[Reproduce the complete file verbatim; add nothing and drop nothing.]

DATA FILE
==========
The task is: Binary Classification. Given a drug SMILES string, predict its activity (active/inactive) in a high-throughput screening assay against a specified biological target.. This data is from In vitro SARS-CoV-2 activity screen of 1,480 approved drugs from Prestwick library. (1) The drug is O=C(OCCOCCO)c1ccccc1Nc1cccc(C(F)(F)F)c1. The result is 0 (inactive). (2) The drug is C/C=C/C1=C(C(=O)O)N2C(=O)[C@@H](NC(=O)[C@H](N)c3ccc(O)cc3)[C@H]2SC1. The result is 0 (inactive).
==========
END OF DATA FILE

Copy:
The task is: Binary Classification. Given a drug SMILES string, predict its activity (active/inactive) in a high-throughput screening assay against a specified biological target.. This data is from In vitro SARS-CoV-2 activity screen of 1,480 approved drugs from Prestwick library. (1) The drug is O=C(OCCOCCO)c1ccccc1Nc1cccc(C(F)(F)F)c1. The result is 0 (inactive). (2) The drug is C/C=C/C1=C(C(=O)O)N2C(=O)[C@@H](NC(=O)[C@H](N)c3ccc(O)cc3)[C@H]2SC1. The result is 0 (inactive).